Seabed mining risks in Pacific on Fiji talks agenda

Mike deGruy with Marbled Rays off the Cocos Islands 2002
Image caption The number of seabed mining applications is a growing focus for environmentalists' concern

The prospect of deep sea mining for precious metals - and the damage that could do to marine ecosystems - is worrying environmentalists.

The number of firms seeking licences to dig through the Pacific Ocean floor is growing rapidly. A conference on the subject opens in Fiji on Monday.

Such seabed mining used to be too costly to be worthwhile.

But environmental groups fear advances in technology pose a new risk to the world's oceans.

The world's oceans are emergency zones, needing urgent rescue, they say.

The damage to sea life is only increasing - from illegal fishing, deep-sea bottom trawling and other destructive techniques - and now there is seabed mining.

The listed mining company Nautilus has the first licence to mine the floor of the Bismarck and Solomon oceans around Papua New Guinea.

It will be recovering what is called seafloor massive sulphide, for its copper and gold content.

Risk management

It is just one of several companies hoping for similar access across the Pacific.

But such mining can destroy vital, delicate eco-systems, says Steve Smith of Greenpeace International.

"Seabed mining is an emerging threat to the world's oceans and Greenpeace is working regionally here in the Pacific as that is where it is emerging right now," he said.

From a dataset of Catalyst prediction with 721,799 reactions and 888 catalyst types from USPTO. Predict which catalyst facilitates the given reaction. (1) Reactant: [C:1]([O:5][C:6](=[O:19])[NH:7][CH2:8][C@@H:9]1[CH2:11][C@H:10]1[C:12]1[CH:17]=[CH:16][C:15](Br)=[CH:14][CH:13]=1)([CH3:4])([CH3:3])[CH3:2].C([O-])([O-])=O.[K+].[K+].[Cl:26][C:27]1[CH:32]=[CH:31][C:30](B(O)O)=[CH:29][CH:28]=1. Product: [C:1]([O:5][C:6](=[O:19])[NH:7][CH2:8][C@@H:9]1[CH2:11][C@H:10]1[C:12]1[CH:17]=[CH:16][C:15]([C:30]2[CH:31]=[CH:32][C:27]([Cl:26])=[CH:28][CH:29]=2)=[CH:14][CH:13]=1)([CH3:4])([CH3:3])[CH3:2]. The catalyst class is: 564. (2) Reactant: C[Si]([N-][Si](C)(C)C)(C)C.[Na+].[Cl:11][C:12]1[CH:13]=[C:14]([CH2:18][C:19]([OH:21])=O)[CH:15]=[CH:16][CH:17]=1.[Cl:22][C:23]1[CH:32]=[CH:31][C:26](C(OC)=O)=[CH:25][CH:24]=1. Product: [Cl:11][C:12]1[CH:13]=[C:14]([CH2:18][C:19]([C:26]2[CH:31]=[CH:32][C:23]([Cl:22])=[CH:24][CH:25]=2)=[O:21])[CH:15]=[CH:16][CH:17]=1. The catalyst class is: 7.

"And Greenpeace will have a presence at the meeting in Fiji but we are also working in the United Nations framework to ensure that the world's oceans are protected for the benefit of the world's people and not just for narrow industry interests like seabed mining."

Private companies, governments, experts and environmentalists will all be at the Fiji workshop, hosted by the Secretariat of the Pacific Community.

The European Union is helping to fund work on finding ways to manage the new industry of seabed mining.

But it is likely to take some time to work out who will be the winners in this deadly underwater competition.

Mr Smith, Greenpeace International communications manager, and Sarah Duthie, head of the group's Oceans Campaign, were visiting Bangkok as part of a new focus on the Asia-Pacific region.

"We are slowly building our work in the Asia region," said Ms Duthie.

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